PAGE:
Go for value in the market and let compounding work its magic
Seek stocks or funds with higher initial dividend yields and it’s easier to achieve long-term target returns
In this concluding article in the series outlining themes and concepts from my recently published book 3 Steps to Investment Success, I clarify the key differences between value investing and growth investing, and how insisting on value today is a good deal easier than relying on growth tomorrow.
The developed stock markets have delivered returns of 5-6 per cent in excess of inflation or 9-10 per cent annually (before costs) over the past century.
Today, annual inflation is running at circa 2-2.5 per cent in the developed world. Hence, if these markets are valued as they have been on average this past century then they should be able to deliver returns of 7-8 per cent annually from here (2.0-2.5 per cent plus 5-6 per cent).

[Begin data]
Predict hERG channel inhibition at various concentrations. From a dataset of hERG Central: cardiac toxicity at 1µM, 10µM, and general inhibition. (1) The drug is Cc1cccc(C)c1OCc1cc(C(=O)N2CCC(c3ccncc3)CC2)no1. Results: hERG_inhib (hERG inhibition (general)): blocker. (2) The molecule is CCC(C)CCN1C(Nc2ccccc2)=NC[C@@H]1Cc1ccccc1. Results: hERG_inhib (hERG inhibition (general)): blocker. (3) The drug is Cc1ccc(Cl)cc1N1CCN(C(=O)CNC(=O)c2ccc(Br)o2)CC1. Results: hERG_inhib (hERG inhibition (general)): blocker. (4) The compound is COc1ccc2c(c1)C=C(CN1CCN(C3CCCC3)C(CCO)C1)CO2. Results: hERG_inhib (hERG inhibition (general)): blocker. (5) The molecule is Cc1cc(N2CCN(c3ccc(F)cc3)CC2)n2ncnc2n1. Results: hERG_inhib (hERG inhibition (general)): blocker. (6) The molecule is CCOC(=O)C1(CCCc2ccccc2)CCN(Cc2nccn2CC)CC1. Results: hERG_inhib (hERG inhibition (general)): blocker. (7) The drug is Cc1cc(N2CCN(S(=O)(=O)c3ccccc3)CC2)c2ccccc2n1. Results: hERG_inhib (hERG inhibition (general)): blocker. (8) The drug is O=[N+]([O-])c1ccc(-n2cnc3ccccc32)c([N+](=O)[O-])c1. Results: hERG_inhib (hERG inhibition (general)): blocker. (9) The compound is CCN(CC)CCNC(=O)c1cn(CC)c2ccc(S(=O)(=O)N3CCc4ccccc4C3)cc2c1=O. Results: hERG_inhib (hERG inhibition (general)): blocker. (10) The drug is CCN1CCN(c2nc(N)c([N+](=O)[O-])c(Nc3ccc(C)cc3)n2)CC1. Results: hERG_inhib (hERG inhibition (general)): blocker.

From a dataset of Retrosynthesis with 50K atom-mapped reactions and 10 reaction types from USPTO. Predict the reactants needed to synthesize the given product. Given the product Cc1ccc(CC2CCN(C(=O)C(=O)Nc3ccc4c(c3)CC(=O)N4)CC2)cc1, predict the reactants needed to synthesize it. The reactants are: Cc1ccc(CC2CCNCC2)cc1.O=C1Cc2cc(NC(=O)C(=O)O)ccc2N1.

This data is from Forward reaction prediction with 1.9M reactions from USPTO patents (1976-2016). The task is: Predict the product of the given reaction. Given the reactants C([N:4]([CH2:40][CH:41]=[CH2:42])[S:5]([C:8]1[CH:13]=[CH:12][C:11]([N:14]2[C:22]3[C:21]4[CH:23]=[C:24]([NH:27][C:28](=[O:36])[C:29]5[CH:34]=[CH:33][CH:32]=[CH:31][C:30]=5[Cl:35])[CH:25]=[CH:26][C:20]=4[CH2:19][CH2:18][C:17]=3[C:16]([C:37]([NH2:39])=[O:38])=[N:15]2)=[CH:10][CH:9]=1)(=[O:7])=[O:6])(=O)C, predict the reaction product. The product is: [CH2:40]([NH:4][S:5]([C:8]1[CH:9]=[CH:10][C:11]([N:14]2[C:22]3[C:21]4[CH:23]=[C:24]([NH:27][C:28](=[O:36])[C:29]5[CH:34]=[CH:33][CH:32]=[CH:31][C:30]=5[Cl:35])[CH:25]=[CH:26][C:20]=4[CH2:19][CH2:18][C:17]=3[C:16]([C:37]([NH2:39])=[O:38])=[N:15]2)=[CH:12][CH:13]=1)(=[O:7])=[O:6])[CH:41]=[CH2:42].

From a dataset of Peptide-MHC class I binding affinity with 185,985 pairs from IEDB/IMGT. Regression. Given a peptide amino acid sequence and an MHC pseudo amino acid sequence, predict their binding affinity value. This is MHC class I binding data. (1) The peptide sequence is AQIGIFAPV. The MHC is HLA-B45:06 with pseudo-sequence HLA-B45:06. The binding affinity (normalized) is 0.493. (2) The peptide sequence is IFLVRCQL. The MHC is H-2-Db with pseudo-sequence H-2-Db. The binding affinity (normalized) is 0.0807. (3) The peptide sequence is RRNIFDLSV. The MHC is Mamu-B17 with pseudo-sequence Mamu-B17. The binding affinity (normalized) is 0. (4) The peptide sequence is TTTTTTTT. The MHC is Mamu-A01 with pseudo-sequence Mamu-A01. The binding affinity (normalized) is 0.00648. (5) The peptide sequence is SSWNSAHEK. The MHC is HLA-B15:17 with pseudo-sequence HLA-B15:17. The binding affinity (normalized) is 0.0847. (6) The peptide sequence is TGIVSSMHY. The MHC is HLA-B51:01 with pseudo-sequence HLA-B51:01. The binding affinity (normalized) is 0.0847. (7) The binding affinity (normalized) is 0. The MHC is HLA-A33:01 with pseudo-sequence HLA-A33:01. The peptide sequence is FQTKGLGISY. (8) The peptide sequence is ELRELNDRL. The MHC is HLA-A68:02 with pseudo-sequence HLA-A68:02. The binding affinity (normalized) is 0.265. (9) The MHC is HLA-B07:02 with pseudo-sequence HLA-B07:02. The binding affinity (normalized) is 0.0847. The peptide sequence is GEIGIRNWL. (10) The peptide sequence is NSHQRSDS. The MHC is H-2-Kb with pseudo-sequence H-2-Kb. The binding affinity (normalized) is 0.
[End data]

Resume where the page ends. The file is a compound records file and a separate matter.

Likely annual returns
While the US stock market is valued above long-term norms, the euro zone markets are exceptionally cheap relative to history. Taken together, I’d say 7-8 per cent is a reasonable guide to the likely annual returns from developed markets from here on a five to 10-year view.
There are two ways of getting the likely 7-8 per cent annual return on offer. The first, and more precarious way, given the current lack of growth in the global economy, is to start with a dividend yield of 2.5 per cent, which the US SP 500 Index offers, and assume growth of 5 per cent annually in that dividend yield. This would result in an annual return of circa 7-8 per cent, over time. But most of the returns will have to come from growth so that the certainty factor is low.
The second way is to start with a higher initial dividend yield. If we take a diversified exchange-traded fund (ETF) that focuses on higher dividend paying stocks internationally (referred to as a fundamental ETF) – like the WisdomTree Global Equity Income Fund (ticker code: DEW) which currently offers a dividend yield of 4.6 per cent – then it is a good deal easier to achieve the target return of 7-8 per cent.
To achieve the same 7-8 per cent annual return, we just need annual growth in the dividend income stream of 3 per cent. For the sake of simplicity, let’s assume we are dealing with a pension account so that tax issues can be ignored.